10 Tips That Will Improve Your Videos INSTANTLY

 

Do you make videos? Who doesn’t nowadays! But do you want to make better videos? Almost anyone can grab a camera and start shooting away, but if you want your videos to do something for you- gain you a social media following, make you some money, that kind of thing - you need to do a lot more than that.

The good news? You don't have to be a Hollywood director, and you don't need a room full of fancy equipment. You just need to know what you're doing. That's why, right here, I will share with you 10 tips that will instantly improve the quality of your videos.

#1 Resolution

One of the biggest keys to getting a great looking video is to record it at the right resolution. Basically, the higher the resolution, the better it will look, especially if you decide to blow it up to fill a big screen. At the very minimum, aim for 1280 x 720. Personally though I always use 1920 x 1080.

#2 Rule of Thirds

The rule of thirds is a filmmaking technique designed to help build drama and make the shot more interesting. Imagine that your viewfinder is divided into 9 equal segments by 2 vertical and 2 horizontal lines. The rule of thirds says that you should position the most important elements in your scene along these lines, or at the points where they intersect. It’s a sutil rule but the impact is huge!

#3 The Eye-Level Angle

Eye-level shots are very common because they are neutral and do not communicate any feeling. Low angles are captured when a camera is placed below the actor’s eyes and it's looking up at them. Low angles make the character look dominant and aggressive. At a high angle, the camera is above the subject, looking down. It makes the character look submissive, scared and weak. By making use of the eye level angle you'll be offering your viewers a “personal angle”, so that they can see just the way they would in real life. Play around with angles when you want to emphasize an emotion.

#4 Lighting

Can't afford a lighting kit yet? That's OK, simply sit facing towards the window. Sunlight works perfectly. If you decide to shoot outdoors though it’s much better if you do so when it is overcast. All those clouds will serve as a natural diffuser and you'll look softer and more attractive on camera. One big no-no? Never, ever stand directly under a source of light. This will give you raccoon eyes, as the light above you will cast shadows under your eyes. And, hello?! That's not a look that suits anyone.

#5 Belly Breathing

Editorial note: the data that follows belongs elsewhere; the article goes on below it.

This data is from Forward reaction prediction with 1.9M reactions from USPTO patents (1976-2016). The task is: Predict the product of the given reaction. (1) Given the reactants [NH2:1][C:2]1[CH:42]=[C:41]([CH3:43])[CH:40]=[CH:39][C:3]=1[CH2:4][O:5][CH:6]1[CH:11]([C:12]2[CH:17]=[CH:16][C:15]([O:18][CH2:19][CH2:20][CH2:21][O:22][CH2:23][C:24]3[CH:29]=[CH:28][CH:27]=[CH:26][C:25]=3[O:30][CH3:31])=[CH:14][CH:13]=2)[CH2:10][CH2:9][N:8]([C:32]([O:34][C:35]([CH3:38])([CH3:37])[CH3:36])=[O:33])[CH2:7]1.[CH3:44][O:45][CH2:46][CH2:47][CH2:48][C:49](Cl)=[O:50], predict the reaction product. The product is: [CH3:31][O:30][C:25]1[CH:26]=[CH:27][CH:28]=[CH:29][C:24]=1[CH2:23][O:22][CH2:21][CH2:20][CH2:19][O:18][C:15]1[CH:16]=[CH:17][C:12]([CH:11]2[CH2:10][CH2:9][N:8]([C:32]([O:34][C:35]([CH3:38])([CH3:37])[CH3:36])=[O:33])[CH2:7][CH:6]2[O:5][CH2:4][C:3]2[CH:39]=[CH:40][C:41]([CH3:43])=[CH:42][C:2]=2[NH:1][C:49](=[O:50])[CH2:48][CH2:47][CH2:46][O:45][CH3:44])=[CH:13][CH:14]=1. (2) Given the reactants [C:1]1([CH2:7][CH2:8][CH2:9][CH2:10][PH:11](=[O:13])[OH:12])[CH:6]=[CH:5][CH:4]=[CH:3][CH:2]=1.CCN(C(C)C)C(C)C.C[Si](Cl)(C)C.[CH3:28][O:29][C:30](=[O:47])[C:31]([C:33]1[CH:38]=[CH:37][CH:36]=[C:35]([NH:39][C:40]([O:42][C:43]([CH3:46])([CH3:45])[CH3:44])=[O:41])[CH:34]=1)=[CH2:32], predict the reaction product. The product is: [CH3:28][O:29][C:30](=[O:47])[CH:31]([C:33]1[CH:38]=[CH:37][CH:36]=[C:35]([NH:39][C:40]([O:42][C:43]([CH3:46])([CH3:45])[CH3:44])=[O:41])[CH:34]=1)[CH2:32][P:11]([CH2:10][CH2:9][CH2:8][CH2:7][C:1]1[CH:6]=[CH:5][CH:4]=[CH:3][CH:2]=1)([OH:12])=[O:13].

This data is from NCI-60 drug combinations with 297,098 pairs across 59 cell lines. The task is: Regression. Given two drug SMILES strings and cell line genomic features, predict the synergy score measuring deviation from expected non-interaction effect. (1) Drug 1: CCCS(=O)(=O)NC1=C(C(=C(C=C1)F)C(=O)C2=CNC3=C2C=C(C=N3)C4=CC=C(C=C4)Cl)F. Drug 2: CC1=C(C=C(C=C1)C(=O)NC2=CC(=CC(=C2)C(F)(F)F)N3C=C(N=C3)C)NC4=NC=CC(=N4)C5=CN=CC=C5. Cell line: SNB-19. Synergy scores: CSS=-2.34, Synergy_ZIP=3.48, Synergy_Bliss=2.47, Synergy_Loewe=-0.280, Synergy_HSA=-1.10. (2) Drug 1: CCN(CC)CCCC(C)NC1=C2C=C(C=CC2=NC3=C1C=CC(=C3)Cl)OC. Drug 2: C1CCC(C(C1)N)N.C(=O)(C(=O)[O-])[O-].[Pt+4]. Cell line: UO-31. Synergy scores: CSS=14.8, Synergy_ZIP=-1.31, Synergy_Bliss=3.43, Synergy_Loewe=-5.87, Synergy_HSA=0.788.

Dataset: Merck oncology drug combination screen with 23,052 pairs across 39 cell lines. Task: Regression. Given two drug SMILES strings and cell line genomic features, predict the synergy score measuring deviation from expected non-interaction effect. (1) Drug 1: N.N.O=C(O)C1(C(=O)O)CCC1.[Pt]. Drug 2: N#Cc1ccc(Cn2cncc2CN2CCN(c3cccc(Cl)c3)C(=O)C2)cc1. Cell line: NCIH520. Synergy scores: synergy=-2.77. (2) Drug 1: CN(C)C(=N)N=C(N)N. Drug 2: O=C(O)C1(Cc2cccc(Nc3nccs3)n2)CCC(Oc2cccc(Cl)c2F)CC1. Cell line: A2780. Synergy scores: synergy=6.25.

If you are doing handheld recording, learn to belly breathe to avoid moving your camera along with your breathing. Belly, or abdominal breathing, is when you fully saturate your lungs with oxygen, expanding your diaphragm and pushing the belly outward. If you’re engaging your diaphragm, your upper chest should remain relatively still. And it helps calm the nerves as well!

#6 Practice Blink Control

Have you ever noticed that when people are nervous they tend to blink fast? To convey more confidence on camera be aware of that fact and blink slowly. Do remember to blink though, otherwise you'll look REALLY strange to your audience.

#7 Backgrounds

If you can find yourself a light gray or blue backdrop, you’ll give yourself the chance to explore the widest range of wardrobe color options possible without clashing with anything around you.

Speaking of outfit choices, choose something that will not show sweat stains. It sounds kind of gross but the fact is that you will have a lot of light on you, you might get nervous and it might get toasty in there!

#8 Makeup (for girls AND guys)

No matter what else you plan to put on your face before going on camera make sure you start with a great foundation. When shopping for just the right one try to find a light diffusing foundation, and test it on your jawline to make sure it’s a perfect match. Never use foundations that have SPF protection as they tend to look ghostly white on camera. And BTW, this tip isn't just for the girls.

#9 Remembering Your Words

If you struggle to remember what you need to say, try having someone hold up a poster with bullet points. If you do go off script, keep going instead of making it obvious you forgot and the chances are that the audience will never know! You can also place a paper right below the lens or use a teleprompter app. My favorites are Prompt Smart and another called, surprise surprise, Teleprompter.

#10 Graphics

Every great video needs at least a few good graphics. There are a number of ways to add them to your video, but the very first step is actually sourcing and/or creating them. There are plenty of royalty-free options out there but you can also try creating your own graphics using one of the many graphic design programs and apps available online like Canva.

Conclusion…

If you are new to the video making world, when you’re recording it will feel awkward. It will feel uncomfortable. And that's perfectly normal and natural. Been there, done that! These are just feelings you have to work through. Record something, even if it’s very short, at least once a week and you'll find your confidence -and your camera presence- getting better and better far more quickly than you might think.

If you want to take your skills to the next level, check out my digital crash course "That's a Wrap"!